New Laws Could Increase Late Night Drinking

Changes to alcohol licensing, which are likely to be introduced by the Coalition government in the autumn, could increase the amount of late night drinking, islands’ councillors heard last night.

At the moment pubs and individuals can apply for what’s termed a temporary events notice, or TEN.

This can be a one-off celebration or what used to be ‘an extension’ in a pub.

Each licensee can request 15 days worth of these later night openings per year but that is set to rise to 21 days.

And the hours of opening are currently limited to 96 hours in a row. Sue Pritchard says that’s equivalent to a weekend and has been used by some pubs for events such as Gig Weekend.

That time period is going to be extended to 168 hours.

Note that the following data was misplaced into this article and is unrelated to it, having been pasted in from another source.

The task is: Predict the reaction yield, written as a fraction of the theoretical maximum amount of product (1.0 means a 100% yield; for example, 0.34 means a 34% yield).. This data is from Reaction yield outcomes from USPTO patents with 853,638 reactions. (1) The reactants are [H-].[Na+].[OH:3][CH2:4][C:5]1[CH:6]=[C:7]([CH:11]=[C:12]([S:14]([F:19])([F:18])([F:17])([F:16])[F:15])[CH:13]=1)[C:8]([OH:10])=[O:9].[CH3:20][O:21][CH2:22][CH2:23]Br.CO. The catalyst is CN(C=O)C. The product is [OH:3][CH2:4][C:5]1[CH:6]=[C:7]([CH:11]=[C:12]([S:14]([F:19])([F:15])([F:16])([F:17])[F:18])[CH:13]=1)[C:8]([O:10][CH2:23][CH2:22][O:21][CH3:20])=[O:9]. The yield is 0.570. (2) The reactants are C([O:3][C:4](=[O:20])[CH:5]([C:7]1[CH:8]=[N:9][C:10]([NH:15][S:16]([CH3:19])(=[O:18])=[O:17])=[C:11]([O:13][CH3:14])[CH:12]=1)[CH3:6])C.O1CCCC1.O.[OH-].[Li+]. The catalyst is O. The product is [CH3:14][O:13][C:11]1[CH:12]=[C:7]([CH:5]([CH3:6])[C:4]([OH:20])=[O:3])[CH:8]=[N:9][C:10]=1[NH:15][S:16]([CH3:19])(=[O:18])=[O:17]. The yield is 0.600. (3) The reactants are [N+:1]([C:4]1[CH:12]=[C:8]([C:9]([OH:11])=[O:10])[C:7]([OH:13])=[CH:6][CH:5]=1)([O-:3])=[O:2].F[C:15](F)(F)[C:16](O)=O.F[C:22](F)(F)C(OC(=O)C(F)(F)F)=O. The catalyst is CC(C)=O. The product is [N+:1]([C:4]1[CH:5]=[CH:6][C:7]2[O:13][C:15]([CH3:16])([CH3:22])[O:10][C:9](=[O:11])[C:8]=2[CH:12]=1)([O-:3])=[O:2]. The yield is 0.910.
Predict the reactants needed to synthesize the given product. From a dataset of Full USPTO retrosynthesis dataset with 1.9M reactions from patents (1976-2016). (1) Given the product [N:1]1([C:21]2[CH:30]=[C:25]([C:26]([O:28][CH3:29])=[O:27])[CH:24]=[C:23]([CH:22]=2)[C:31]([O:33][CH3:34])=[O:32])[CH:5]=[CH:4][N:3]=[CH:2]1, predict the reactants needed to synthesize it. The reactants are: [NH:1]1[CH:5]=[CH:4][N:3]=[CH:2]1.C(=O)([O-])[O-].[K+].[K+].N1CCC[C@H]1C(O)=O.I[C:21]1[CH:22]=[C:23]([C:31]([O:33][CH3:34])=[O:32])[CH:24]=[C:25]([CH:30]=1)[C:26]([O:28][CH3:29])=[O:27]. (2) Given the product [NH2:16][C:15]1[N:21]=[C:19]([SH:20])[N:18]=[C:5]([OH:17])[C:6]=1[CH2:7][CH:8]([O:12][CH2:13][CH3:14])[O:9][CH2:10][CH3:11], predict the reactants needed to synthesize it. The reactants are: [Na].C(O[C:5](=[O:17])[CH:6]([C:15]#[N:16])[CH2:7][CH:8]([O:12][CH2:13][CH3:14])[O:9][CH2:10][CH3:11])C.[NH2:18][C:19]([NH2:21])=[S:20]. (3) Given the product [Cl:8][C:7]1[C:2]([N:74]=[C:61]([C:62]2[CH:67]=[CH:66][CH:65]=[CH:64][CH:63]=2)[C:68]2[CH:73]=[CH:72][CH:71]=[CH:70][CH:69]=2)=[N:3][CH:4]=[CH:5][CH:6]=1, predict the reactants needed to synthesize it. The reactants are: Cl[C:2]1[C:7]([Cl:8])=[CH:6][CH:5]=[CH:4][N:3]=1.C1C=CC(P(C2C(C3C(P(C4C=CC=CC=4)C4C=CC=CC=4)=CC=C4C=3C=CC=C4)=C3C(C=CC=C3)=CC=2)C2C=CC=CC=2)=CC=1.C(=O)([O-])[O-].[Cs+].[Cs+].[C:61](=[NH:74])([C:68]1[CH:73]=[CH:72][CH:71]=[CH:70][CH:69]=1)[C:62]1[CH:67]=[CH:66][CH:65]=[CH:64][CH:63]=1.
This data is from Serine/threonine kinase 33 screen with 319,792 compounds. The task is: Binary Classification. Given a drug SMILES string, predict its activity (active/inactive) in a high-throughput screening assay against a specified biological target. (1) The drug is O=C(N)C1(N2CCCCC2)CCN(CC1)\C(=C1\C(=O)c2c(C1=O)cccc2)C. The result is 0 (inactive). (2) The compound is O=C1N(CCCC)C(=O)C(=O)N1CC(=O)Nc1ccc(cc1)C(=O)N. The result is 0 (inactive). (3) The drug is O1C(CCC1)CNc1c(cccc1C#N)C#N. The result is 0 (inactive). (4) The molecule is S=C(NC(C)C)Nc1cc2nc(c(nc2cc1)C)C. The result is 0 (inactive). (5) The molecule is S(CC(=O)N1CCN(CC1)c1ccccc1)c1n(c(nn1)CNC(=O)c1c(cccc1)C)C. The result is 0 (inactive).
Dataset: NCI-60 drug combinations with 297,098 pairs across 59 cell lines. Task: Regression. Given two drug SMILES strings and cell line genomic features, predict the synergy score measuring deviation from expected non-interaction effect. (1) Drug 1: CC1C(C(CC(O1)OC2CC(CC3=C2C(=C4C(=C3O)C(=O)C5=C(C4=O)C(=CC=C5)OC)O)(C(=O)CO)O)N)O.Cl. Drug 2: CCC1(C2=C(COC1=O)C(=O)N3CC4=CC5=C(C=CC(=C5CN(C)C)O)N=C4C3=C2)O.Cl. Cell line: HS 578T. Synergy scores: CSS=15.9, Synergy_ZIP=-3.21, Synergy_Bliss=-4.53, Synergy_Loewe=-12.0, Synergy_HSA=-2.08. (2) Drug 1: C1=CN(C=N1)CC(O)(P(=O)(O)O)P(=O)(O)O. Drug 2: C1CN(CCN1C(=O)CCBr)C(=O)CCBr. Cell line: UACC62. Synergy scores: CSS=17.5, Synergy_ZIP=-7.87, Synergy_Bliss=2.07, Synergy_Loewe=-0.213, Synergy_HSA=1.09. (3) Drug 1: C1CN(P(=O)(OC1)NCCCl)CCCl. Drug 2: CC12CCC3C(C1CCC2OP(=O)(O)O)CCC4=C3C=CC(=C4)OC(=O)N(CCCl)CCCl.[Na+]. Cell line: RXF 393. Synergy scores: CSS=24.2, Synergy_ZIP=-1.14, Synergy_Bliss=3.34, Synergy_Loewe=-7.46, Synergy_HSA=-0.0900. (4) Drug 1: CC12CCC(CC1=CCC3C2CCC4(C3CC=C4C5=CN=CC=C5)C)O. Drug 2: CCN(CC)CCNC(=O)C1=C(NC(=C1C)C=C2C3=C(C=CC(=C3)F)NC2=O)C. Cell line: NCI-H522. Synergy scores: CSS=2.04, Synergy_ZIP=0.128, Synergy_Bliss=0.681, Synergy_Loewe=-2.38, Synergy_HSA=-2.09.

But Sue says the Council could restrict all alcohol sales in the early morning, for instance from midnight until 6am, which would mean that, while the pubs could stay open with their TEN license, a new overriding rule would only allow soft drinks sales.

Fines for selling alcohol to children will be doubled from £10,000 to £20,000.

And the new national rules will mean council tax payers may no longer be supporting the pubs – Chris Savill says this effectively happens as it cost £34,000 to run the licensing service on the islands and the Town Hall pays half of that.

New legislation means that the Council can set the licensing fees to reflect the costs of our operation. The Council may also charge a late night fee for the premises that want to open after midnight and split the cash generated between the Town Hall and the police

Anyone who exceeds 21 days in paying for a licence renewal could lose it. Sue says one licensee, who was billed in November, has only just paid.